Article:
Talk:OpenGL

From Wikipedia, the free encyclopedia
Jump to: navigation, search
WikiProject Computing (Rated B-class, High-importance)
WikiProject icon This article is within the scope of WikiProject Computing, a collaborative effort to improve the coverage of computers, computing, and information technology on Wikipedia. If you would like to participate, please visit the project page, where you can join the discussion and see a list of open tasks.
B-Class article B  This article has been rated as B-Class on the project's quality scale.
 High  This article has been rated as High-importance on the project's importance scale.
 

developed by[edit]

how is ogl being developed by SGI? i believe info in info box should read 'khronos', and SGI, ARB or whatever historical involvnemt should be mentioned somewhere in text, no? 83.25.69.155 (talk) 20:36, 13 May 2009 (UTC)

Does not OpenGL stand for Open Graphics Language? (compare IrisGL). /Mikael —Preceding unsigned comment added by 212.117.81.29 (talk) 08:26, 26 October 2009 (UTC)

Does OpenGL stand for Open Graphics Library?[edit]

I cannot find a reference that OpenGL actually stands for Open Graphics Library. Is it possible that OpenGL is simply a name by itself, and does not stand for anything? --Jephir (talk) 02:31, 8 May 2010 (UTC)

Ah, found it, it's in the OpenGL specification. --Jephir (talk) 02:36, 8 May 2010 (UTC)

Example needs info on how to run[edit]

The Examples section would benefit by explaining how one might actually try out the example code. Is there an OpenGL interpreter or compiler to execute the code? Or how would one submit that code to their graphics card? I suspect there are many answers to these questions, but a simple explanation of where to look would be apropos. 76.197.0.39 (talk) 21:21, 1 January 2012 (UTC)

Add section on noteworthy implementations[edit]

I think a section on noteworthy implementations should be added -- preferably in a tabular format which includes entries with project name, developers, platforms it works on, GL compliancy level etc. For example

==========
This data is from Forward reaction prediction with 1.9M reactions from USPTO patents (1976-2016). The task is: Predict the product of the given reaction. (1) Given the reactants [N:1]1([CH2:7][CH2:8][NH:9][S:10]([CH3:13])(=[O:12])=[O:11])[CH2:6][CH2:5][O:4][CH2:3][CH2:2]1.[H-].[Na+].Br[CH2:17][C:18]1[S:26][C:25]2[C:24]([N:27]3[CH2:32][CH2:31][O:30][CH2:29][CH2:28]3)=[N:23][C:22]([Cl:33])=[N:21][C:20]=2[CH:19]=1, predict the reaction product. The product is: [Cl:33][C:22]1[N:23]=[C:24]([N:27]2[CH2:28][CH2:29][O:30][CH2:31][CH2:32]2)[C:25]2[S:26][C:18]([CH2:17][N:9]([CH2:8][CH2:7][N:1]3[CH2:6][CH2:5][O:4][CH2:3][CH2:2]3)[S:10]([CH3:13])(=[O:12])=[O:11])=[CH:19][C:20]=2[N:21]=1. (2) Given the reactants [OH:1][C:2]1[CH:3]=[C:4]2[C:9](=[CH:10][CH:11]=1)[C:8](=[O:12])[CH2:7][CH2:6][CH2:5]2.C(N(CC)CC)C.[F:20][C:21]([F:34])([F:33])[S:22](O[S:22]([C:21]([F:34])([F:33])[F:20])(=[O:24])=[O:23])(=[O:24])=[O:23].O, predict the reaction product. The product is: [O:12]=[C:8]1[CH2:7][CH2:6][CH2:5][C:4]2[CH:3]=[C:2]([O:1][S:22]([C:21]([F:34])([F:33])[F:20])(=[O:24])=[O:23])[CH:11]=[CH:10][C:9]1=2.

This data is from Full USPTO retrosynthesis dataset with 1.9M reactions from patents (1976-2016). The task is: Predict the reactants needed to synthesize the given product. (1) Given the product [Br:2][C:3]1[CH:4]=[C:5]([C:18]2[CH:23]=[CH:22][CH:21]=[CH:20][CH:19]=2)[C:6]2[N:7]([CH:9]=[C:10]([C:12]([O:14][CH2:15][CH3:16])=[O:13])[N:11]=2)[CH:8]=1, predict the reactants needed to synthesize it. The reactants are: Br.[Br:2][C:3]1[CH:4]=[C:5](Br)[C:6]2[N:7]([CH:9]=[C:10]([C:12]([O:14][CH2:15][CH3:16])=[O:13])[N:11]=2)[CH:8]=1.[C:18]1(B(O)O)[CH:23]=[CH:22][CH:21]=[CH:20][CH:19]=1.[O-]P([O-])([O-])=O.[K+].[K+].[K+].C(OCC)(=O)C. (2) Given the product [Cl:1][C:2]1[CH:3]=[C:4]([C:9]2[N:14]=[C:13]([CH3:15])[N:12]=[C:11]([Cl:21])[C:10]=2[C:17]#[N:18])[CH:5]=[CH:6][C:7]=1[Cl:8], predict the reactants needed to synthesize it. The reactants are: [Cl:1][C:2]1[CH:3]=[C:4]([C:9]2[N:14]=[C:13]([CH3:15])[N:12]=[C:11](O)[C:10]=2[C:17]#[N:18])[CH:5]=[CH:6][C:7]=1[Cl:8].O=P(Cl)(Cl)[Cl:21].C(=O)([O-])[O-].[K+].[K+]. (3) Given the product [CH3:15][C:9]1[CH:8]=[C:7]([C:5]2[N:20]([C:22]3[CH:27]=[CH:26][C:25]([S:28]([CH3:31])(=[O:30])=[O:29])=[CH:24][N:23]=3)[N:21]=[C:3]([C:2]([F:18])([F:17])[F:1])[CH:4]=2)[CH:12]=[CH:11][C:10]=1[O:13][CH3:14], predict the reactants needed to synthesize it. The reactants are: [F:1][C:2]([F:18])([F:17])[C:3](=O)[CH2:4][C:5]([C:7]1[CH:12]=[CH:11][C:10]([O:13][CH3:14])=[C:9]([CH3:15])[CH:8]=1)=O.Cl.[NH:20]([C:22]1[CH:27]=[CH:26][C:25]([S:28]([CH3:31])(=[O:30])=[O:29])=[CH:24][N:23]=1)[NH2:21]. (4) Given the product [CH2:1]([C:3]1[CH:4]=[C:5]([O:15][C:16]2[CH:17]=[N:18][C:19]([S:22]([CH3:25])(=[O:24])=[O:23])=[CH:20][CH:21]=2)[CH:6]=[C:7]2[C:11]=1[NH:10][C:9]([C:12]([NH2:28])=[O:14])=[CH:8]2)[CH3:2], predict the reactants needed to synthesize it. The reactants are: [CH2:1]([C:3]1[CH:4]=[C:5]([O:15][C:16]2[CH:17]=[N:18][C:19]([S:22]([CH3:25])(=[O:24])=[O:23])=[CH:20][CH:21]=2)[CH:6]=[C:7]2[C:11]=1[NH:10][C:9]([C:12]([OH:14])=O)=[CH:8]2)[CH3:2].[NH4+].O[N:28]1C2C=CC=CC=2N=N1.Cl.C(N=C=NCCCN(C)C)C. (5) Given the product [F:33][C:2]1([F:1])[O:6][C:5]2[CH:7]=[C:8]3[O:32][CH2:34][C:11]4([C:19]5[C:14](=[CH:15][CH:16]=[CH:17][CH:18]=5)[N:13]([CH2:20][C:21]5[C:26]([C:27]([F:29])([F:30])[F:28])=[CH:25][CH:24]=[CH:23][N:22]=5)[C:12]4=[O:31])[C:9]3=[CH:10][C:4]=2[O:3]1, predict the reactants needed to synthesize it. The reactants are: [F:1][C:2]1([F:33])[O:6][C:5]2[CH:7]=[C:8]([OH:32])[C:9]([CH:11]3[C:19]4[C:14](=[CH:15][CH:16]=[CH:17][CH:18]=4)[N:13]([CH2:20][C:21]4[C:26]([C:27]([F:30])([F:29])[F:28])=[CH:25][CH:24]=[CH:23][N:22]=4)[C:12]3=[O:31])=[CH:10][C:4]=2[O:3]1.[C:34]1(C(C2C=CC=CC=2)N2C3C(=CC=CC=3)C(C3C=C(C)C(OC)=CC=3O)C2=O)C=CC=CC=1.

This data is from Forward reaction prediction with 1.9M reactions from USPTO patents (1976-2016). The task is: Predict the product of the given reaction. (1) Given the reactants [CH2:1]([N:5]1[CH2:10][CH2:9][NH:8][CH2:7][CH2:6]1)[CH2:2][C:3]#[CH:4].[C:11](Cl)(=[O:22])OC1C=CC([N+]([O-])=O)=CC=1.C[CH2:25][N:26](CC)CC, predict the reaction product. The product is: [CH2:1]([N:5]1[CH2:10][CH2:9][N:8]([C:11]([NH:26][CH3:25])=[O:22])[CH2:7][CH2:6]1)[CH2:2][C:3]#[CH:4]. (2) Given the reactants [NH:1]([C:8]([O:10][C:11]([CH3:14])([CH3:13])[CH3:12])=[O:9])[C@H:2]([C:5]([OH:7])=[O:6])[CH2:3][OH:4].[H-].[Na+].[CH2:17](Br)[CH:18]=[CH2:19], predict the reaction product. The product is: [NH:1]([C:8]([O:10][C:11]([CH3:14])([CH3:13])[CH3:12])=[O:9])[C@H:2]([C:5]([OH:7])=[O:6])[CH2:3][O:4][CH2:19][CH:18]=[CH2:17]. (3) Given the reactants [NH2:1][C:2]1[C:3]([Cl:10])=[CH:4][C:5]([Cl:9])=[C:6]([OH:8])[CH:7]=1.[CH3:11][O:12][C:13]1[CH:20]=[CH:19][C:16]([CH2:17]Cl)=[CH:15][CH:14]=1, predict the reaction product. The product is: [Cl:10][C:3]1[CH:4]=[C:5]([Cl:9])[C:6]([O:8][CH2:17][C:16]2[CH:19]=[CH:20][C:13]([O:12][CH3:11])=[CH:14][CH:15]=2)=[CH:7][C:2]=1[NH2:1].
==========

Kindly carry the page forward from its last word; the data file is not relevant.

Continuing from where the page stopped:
Project Developers Platforms OpenGL APIs Status
Mesa3d Mesa3d developers X11, Windows, Mac OS X, OS independent, others 2.1 Active
nVidia drivers nVidia Windows, Linux/X11, Mac OS X 4 Active
ATI drivers ATI/AMD Windows, Linux/X11, Mac OS X 4 Active

Please note that the above information is not likely to be completly accurate. FrederikHertzum (talk) 20:40, 12 December 2010 (UTC)

Example[edit]

Could someone more knowledgeable of OpenGL devise a better, non-deprecated, helloworld-style example? I quickly looked at some of the more popular tutorials and their first examples are 200 lines of code, which kinda doesn't fit here imho. Anyways imho immediate mode code is not representative of modern OpenGL and it should either be revised or removed 88.193.60.243 (talk) 06:41, 28 March 2012 (UTC)

I've removed the example altogether. Deprecated code seems a bit too misleading, and it's not possible to write a concise-but-complete example using only the non-deprecated API. An example of the API could be pretty informative, but I can't come up with any code fragments which wouldn't be completely opaque to a casual reader (eg, binding and modifying a texture object).
One alternative could be a section which describes the API in general terms - language-agnosticism, the difference between glColor3f and glColor4ub, the object-generation-and-binding system, the fact that state changes tend to carry a high performance cost and strategies used to avoid this, etc. 95.144.193.189 (talk) 15:01, 22 September 2012 (UTC)

"Written in" section of the sidebar[edit]

I deleted the "written in" note a couple of weeks ago, but it's been restored with a reference. I'm deleting it again, and thought I'd better explain why.

OpenGL is explicitly not written against any single language (the specs don't even use function signatures and tokens which match the C binding). The version 4.3 spec only mentions C a few times, and only ever in the context of a "language binding". On page 10: "Languages such as C++ and Javascript ... permit language bindings with simpler declarations". Seems pretty clear-cut that C doesn't have any special status, from the spec's perspective.

The source cited seems pretty dubious. No references are given, and "OpenGL" could refer to Mesa3D, the OpenGL binding for Windows, the most commonly-used bindings, most OpenGL drivers, etc.

The entry could be replaced with something like "Written in: Multiple languages", but that seems sort of misleading. I think OpenGL's language-agnosticism is best represented by removing the entry altogether.

77.101.163.231 (talk) 08:08, 20 October 2012 (UTC)

APPLE_flush_buffer_range in GL3?[edit]

I'm pretty sure what made it into OpenGL 3.0 was GL_ARB_map_buffer_range. The ARB extension borrows a little from Apple's earlier flush_buffer_range extension, but the final GL3 spec matches the newer ARB extension more closely (notably: it offers glMapBufferRange() like the ARB extension and not glBufferParameteri() like the Apple extension).

https://www.opengl.org/registry/specs/ARB/map_buffer_range.txt

https://www.opengl.org/registry/specs/APPLE/flush_buffer_range.txt

(EDIT: er, specifically, the ARB extension says it's a subset of the 3.0 functionality, made available for pre-3.0 implementations...so maybe the reference to APPLE_flush_buffer_range is correct as-is.)

Ryancgordon (talk) 03:23, 14 March 2014 (UTC)